Nobel-winning scientist Bruce Beutler to speak at Montana State

BOZEMAN – Nobel Prize-winning geneticist and immunologist Dr. Bruce Beutler will speak at Montana State University next month as part of the Department of Microbiology and Cell Biology’s Hilleman Research Lecture Series.

Beutler currently serves as the director for the Center of Genetics and Host Defense at the University of Texas Southwestern Medical Center. He received the 2011 Nobel Prize in Physiology or Medicine for his work examining how human bodies detect microorganisms and activate their innate immune systems.

The lecture, “Automated Meiotic Mapping to Discover Induced Germline Mutations that Suppress Disease,” will be held at 2 p.m. Tuesday, March 19, in the Procrastinator Theater in the Strand Union Building. It is free and open to the public.

“Dr. Beutler is a remarkable scientist who has a gentle and thoughtful way of connecting with a broad audience,” said Blake Wiedenheft, professor in the Department of Microbiology and Cell Biology, which is housed in the MSU College of Agriculture. “His research truly honors the legacy of Maurice Hilleman by understanding the mechanism of immune system activation.”

Beutler’s Nobel-winning research centered on his discovery of a type of receptor on human cells that recognizes infection and triggers an immune response. This “innate immunity” is the body’s first line of defense against infection. Dr. Beutler grew up in California and studied to become a medical doctor at the University of Chicago. At UT Southwestern, he holds the Raymond and Ellen Willie Distinguished Chair in Cancer Research. His lecture will touch upon past, current and future research inquiries.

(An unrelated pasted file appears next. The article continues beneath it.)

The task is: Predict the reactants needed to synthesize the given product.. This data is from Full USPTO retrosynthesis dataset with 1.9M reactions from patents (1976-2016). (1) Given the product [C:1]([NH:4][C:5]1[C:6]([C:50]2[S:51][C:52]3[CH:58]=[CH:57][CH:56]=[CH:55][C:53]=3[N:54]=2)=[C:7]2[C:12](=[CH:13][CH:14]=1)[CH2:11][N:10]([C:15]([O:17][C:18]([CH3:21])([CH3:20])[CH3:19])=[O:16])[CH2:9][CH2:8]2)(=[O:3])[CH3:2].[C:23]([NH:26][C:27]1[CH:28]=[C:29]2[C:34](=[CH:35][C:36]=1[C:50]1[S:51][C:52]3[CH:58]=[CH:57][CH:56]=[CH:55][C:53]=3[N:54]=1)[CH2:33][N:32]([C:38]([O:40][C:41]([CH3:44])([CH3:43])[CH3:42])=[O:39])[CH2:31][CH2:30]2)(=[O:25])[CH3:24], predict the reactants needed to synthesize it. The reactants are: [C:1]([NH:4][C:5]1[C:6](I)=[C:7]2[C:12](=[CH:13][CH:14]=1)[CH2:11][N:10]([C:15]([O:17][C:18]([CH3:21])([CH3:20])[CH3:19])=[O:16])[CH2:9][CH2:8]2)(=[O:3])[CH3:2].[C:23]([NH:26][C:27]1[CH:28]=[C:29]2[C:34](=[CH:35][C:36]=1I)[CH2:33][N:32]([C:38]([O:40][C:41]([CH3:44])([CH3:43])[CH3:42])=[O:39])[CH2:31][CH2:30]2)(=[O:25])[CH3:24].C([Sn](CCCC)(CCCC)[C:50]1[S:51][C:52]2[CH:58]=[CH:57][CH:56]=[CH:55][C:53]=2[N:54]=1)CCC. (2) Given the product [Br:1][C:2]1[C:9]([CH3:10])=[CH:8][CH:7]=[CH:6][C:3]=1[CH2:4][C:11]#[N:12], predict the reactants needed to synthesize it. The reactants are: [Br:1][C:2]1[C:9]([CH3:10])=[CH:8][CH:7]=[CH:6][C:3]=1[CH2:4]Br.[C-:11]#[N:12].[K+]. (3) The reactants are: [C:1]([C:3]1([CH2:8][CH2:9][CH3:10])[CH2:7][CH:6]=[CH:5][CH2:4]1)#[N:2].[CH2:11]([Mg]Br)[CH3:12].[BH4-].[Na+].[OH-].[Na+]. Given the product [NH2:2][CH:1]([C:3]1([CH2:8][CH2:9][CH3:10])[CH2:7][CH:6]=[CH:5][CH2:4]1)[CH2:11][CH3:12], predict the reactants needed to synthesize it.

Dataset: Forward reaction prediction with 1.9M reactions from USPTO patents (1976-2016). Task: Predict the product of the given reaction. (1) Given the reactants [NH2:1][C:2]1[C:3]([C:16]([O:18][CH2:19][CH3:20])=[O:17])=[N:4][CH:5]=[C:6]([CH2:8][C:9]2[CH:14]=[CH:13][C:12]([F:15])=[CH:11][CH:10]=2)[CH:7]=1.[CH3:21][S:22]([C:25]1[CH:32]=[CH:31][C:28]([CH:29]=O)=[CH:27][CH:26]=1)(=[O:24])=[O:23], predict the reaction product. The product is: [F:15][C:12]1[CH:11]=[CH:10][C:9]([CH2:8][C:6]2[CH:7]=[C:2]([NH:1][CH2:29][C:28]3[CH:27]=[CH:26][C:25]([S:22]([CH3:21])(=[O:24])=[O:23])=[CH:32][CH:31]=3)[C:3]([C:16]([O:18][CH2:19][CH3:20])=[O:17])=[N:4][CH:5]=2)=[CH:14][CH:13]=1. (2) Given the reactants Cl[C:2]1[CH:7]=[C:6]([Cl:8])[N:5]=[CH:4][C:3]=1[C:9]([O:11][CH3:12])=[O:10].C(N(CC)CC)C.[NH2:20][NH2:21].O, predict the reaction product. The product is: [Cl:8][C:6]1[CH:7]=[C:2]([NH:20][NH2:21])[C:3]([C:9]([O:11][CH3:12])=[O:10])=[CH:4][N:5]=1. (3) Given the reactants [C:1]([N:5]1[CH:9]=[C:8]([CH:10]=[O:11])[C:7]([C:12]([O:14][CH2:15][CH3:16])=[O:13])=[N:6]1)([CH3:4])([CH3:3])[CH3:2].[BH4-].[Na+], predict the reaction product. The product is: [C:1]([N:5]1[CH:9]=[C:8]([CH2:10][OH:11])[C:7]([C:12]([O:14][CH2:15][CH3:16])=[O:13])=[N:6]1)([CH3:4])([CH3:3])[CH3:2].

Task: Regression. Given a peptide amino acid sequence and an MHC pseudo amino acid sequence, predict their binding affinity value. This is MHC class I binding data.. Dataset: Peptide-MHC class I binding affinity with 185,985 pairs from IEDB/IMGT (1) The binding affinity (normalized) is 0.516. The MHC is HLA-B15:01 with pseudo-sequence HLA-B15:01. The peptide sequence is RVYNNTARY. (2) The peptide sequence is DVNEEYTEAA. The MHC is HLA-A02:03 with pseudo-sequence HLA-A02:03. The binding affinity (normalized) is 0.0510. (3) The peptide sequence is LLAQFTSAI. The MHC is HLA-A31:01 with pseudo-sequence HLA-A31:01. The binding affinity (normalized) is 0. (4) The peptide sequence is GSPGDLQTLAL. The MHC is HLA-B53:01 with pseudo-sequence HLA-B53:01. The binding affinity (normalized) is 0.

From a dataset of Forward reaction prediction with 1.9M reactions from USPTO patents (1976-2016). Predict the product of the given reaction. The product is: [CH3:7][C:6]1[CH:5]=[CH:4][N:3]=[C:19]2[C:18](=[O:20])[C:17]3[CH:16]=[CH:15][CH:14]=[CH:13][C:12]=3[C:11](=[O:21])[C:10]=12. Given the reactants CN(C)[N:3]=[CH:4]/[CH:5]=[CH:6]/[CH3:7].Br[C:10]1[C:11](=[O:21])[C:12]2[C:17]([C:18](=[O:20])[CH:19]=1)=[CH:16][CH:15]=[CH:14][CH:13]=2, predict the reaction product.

One of MSU’s best-known alumni, Maurice Hilleman, is credited with saving millions of lives through his long career as a vaccinologist. Born near Miles City, Hilleman was encouraged to attend college at MSU and graduated at the top of his class. He continued his studies at the University of Chicago before working as a scientist at the Walter Reed Army Institute of Research and Merck Pharmaceutical, where he was responsible for creating and producing more than 40 vaccines, including those for measles, mumps, hepatitis A, hepatitis B, meningitis and pneumonia.

During his visit to MSU, Beutler will meet with undergraduate and graduate students. In particular he will visit students in the Honors College and MSU’s Hilleman Scholars Program, which supports students from Montana high schools who display exceptional leadership and academic potential.